As you navigate your divorce, you’ll want to find ways to stabilize your finances once your marriage dissolution is wrapped up and you move on to the next stage of your life. One way to do that is to focus on property division. If you can successfully negotiate or litigate for your fair share of the marital assets (Pennsylvania calls this Equitable Distribution) then you might be able to secure some financial stability for yourself.
But you can’t stop there. Another area where you can find significant support is through alimony. Alimony consists of financial support one ex-spouse pays to another after a divorce is finalized. It is often considered a necessary source of financial stability.
How to maximize your chances of receiving alimony
To best position yourself for a successful alimony request, you have to understand the factors that the court will take into consideration when making its determination on the issue. Therefore, as you prepare to head into your divorce, make sure you have a handle on these key issues:
- Your marital standard of living: When addressing spousal support, the court will aim for a resolution that allows each party to maintain the marital standard of living post-divorce. That can be difficult to do, but to assist the court in gauging your marital standard of living you’ll want to gather evidence showing key aspects of your marital life, such as the house that you lived in, the cars that you drove, the shopping that you conducted, and the vacations that you took. Be as thorough as possible here.
- Each spouse’s financial resources: The purpose of alimony is to give you financial support until you become self-sufficient. The court will look at each spouse’s financial resources before determining whether spousal support is appropriate. So, be ready to present evidence as to your limited resources and your spouse’s ability to cover their own standard of living as well as contribute to yours. Keep in mind that the court will assess each spouse’s earning capacity, too. Seeing your spouse’s financial records is a good first step here.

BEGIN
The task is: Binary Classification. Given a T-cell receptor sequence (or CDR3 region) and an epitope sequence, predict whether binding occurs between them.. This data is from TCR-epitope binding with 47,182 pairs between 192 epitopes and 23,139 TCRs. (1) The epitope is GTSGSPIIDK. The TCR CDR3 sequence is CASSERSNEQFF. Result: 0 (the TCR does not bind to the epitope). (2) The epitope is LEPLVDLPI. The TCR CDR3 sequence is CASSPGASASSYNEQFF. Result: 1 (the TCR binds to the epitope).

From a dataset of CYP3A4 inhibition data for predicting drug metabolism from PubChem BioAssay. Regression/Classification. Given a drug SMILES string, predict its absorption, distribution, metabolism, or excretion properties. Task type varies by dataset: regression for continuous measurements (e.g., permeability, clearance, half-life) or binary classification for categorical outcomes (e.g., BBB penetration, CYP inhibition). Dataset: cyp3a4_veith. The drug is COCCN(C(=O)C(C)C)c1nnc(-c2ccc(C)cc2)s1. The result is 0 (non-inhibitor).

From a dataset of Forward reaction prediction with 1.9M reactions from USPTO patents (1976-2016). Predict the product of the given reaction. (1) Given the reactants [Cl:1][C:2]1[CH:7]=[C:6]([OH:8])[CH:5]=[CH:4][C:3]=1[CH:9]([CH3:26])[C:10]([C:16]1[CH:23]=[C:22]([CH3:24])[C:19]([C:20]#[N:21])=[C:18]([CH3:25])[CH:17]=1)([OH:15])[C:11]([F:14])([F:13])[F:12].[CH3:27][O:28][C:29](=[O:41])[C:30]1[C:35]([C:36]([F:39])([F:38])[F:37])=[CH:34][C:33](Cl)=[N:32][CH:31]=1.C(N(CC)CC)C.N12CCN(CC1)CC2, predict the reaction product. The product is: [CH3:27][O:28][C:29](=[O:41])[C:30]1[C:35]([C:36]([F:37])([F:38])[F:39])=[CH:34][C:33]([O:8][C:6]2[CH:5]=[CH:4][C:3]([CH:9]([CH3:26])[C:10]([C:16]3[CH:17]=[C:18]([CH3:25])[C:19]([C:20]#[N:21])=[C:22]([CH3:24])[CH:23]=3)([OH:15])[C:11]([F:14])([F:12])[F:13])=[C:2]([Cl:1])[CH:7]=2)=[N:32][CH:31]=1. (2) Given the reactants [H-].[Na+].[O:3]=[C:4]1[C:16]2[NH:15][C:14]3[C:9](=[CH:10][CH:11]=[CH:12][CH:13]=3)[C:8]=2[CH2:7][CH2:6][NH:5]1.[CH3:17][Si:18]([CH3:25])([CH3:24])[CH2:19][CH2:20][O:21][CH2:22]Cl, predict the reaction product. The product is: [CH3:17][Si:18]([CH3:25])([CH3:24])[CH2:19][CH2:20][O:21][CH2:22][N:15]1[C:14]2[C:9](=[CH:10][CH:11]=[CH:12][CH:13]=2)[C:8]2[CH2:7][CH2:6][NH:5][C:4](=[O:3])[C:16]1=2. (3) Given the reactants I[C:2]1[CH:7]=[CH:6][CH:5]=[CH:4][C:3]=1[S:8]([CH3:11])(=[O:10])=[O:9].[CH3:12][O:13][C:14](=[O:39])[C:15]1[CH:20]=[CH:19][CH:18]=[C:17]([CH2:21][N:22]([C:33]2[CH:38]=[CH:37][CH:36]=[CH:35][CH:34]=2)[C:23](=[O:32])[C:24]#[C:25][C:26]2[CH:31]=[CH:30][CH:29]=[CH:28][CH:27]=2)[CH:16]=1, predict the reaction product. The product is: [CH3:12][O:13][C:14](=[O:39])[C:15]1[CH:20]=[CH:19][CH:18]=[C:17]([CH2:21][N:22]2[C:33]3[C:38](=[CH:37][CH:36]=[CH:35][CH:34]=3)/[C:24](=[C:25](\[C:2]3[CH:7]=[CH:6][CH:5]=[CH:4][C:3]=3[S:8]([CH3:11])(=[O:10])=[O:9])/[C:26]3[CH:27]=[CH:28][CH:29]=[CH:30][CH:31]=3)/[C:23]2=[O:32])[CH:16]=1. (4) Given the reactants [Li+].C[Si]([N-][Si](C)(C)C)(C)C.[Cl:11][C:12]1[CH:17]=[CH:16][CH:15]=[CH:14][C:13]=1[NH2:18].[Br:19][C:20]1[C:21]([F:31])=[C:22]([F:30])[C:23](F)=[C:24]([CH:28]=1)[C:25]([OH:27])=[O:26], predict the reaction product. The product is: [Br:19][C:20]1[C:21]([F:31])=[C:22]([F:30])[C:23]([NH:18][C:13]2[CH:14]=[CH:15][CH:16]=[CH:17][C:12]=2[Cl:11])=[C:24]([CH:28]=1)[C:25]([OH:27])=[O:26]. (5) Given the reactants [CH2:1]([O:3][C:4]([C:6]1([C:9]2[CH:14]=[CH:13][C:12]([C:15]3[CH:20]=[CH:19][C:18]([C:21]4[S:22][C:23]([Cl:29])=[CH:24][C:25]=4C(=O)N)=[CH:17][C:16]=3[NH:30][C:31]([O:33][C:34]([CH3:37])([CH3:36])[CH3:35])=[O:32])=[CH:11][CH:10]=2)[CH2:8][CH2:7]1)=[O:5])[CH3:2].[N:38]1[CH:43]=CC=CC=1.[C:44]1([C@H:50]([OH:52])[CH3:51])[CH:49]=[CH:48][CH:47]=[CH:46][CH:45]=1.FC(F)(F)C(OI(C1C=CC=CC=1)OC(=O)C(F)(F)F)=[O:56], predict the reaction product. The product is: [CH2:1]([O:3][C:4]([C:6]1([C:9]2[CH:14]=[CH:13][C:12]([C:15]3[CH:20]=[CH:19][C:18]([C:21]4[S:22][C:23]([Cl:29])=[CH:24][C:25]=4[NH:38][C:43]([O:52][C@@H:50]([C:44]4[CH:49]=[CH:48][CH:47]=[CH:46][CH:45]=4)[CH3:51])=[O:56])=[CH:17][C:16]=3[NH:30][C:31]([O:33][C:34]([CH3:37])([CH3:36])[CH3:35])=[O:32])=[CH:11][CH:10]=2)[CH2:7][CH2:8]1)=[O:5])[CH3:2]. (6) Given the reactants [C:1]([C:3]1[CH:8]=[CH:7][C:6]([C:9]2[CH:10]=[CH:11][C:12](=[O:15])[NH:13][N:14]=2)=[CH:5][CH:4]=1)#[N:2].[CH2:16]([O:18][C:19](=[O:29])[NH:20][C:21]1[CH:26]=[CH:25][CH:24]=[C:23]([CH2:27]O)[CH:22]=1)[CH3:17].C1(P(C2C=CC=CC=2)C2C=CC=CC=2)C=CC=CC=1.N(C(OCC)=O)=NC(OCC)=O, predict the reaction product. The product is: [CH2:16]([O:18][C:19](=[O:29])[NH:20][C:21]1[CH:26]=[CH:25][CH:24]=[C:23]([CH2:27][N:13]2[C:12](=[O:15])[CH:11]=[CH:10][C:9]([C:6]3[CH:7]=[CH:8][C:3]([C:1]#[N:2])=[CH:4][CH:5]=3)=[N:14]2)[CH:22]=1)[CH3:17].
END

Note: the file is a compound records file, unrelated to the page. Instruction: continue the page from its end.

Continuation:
- Contributions made to the marriage: You’ll be in a stronger position to request alimony if you can show that you made significant contributions to the marriage. Giving up a career to help raise your family or to relocate with your spouse for their job can serve as examples of contributions that you’ve made and that should be compensated. Write down every contribution you can think of to present later on.
- Parenting responsibilities: Although you might be able to recover child support if you end up with custody of your children, you might also to use your responsibility to your children as another justification for alimony, especially if you are a primary physical custodian or your children require significant daily-medical-care.
- Adultery: While fault doesn’t always come into play when dealing with divorce legal issues, it can in a spousal support dispute. You might feel uncomfortable airing the dirty laundry of your marriage, but if doing so is going to get you the financial resources that you need, then it’s well worth the effort. Therefore, carefully think about how you can’t paint the picture of your spouse’s infidelities.
Craft the persuasive alimony-related arguments you need
There’s a lot that goes into a spousal support request. With that in mind, be sure to take the time needed to develop persuasive and well-founded legal arguments. This will require knowing the law and gathering compelling evidence, but you shouldn’t be daunted by the process. Instead, do your best to keep your eye on the prize and the future that you deserve. Hopefully then you can achieve the outcome that positions you for post-divorce success.